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Criminal Defense Attorneys

What is Substantial Evidence of Mental Incompetence?

The California Supreme Court recently weighed in on what can be substantial evidence of mental incompetence sufficient for a judge to be obligated to suspend proceedings and initiate competency proceedings under Penal Code §§ 1368 and 1369.

In 2006, in a house in El Cerrito in Contra Costa County, Julie and Paul Rogers were murdered.  Two of their children were home at the time and were awaken by the sound of a struggle.  Eric, age 17, looked into the hallway and saw a large-framed person, dressed in black and a motorcycle helmet.  That person was Edward Matthew WyCoff, who stood six feet, five inches tall and weighed over 300 pounds.

WyCoff was struggling with another person, who Eric realized was one of his parents.  Eric called the police. 

When the noise of the struggle subsided, Eric and his sister, Laurel, age 12, found their father face down in his bedroom with a knife in his back.  Their father was still alive and identified the large man as their uncle.

About this time, police arrived.  They asked Paul who stabbed him and he told the police the same thing as he told his kids.  Police then followed a trail of blood out the sliding glass door leading to the backyard and found Julie bleeding profusely by the swimming pool, but still alive.  She had a large wound in her abdomen, exposing her intestines.  She was transported to the hospital, but efforts to save her life were unsuccessful.

Defendant WyCoff was arrested a few hours later at a hospital near his house.  The next day, officers admonished him under Miranda (Miranda v. Arizona (1966) 384 U.S. 436) and then interviewed him.  WyCoff then confessed that he had committed the murders and that he had planned them in advance.  He explained that Julie and Paul “were really bad, rotten people.”  Paul “was a communist” and “way over to the left.”  Julie and Paul were lax parents who drank in front of their children, maintained a filthy house and neglected their dogs.  WyCoff thought that after killing Julie and Paul, he could “offer the kids to come live with him” and “raise them right.”

WyCoff was Julie’s brother and told police also about various grievances he had with how she had divided her father’s estate and how Julie had provided bad care to an elderly aunt.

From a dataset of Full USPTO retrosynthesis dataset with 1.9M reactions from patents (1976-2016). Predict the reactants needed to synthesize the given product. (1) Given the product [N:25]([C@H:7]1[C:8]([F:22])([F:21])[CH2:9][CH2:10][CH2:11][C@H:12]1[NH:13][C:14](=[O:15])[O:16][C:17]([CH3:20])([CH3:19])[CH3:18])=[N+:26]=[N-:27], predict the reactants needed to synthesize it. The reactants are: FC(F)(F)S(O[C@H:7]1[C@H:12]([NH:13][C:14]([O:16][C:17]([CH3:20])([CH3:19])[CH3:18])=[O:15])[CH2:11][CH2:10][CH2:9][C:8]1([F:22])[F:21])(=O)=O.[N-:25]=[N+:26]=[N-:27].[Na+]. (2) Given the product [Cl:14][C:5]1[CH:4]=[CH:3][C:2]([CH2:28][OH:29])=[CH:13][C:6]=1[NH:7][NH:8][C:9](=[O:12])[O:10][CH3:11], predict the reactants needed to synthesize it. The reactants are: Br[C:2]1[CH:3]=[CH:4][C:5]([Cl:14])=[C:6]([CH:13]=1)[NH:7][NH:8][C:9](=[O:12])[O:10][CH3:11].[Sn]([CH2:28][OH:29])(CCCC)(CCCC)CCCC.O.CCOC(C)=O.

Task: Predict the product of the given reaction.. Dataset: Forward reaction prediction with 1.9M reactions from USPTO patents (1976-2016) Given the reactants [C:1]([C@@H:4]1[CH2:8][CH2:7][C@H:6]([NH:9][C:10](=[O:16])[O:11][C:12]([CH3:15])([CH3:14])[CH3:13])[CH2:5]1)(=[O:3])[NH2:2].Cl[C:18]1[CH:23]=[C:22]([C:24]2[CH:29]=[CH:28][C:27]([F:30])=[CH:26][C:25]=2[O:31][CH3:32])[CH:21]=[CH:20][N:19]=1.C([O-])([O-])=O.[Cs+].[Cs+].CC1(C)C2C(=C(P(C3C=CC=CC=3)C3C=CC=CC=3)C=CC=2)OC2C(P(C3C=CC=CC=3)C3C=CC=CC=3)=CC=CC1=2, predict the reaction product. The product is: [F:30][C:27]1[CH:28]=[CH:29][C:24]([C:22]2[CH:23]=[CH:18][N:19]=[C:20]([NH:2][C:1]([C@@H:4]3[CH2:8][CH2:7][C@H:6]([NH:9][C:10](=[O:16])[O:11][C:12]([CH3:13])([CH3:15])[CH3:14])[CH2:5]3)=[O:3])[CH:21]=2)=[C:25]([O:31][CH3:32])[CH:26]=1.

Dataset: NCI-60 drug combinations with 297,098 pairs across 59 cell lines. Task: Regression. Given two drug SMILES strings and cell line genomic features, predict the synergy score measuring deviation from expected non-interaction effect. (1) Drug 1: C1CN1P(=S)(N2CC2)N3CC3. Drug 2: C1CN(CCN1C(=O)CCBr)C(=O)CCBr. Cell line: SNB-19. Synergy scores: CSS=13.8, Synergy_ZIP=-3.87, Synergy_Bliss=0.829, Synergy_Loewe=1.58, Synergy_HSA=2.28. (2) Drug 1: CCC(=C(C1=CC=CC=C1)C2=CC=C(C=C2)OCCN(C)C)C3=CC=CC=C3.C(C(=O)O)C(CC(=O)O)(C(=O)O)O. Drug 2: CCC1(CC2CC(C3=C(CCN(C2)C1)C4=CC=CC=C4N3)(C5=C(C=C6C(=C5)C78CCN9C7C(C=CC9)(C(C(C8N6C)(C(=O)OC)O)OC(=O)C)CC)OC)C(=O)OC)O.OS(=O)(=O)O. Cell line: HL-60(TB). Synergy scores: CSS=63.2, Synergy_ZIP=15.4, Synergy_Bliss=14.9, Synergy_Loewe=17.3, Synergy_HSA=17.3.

WyCoff was then charged with first-degree murder of his sister and brother-in-law (Penal Code § 187).  WyCoff was unable to cooperate with counsel and sought to represent himself.  During pretrial proceedings, a psychologist appointed Dr. Paul Good, an expert in forensic psychology, to examine WyCoff.

WyCoff issued a report stating that, due to “severe mental illness,” WyCoff had a misperception of [his lawyers’] motives, a misunderstanding of the risk involved [in his case], a minimizing of the precariousness of his predicament, and impaired judgment.”  The report added: “Because of his grandiosity, [defendant] is not able to rationally consider ‘telling his story’ with the assistance of an attorney.  On this ground, I find him incompetent to stand trial.”

The trial judge rejected Dr. Good’s opinion without initiating competency proceedings as provided in Penal Code §§ 1368 and 1369 and concluded WyCoff was mentally competent.

WyCoff then represented himself and the jury found him guilty of both counts of murder, sentencing him to death for each of the murders.
WyCoff’s appeal was automatic. 

The California Supreme Court then reversed the verdict.  It pointed out that the government argued Dr. Good’s report did not amount to substantial evidence of mental incompetence.  The Supreme Court disagreed, noting that Dr. Good’s opinion was supported by three interviews with defendant, a thorough psychiatric history, appropriate psychological testing and detailed reasoning in which he made clear the factual basis for his conclusions.  While Dr. Good did not testify under oath, he gave his opinion in a formal, signed, fifteen-page, single-spaced report addressed directly to the judge trying the case.  Therefore, the judge was required to initiate competency procedures in accordance with Penal Code §§ 1368 and 1369 because Dr. Good raised a reasonable doubt as to competence.

We read this opinion for what we recognize may have been the judge’s loss of patience with Mr. WyCoff.  Mr. WyCoff was aloof and arrogant toward the judicial process, which was perhaps seen as disrespectful toward the judge and therefore, the judge did not regard WyCoff as much mentally incompetent as simply defiant of our laws and the judicial process, which he no doubt was.  We understand this exact situation, as in today’s world, many defendants simply lack respect for the judicial process, but are not incompetent.

For more information about Penal Code § 1368 issues, please click on the following articles:

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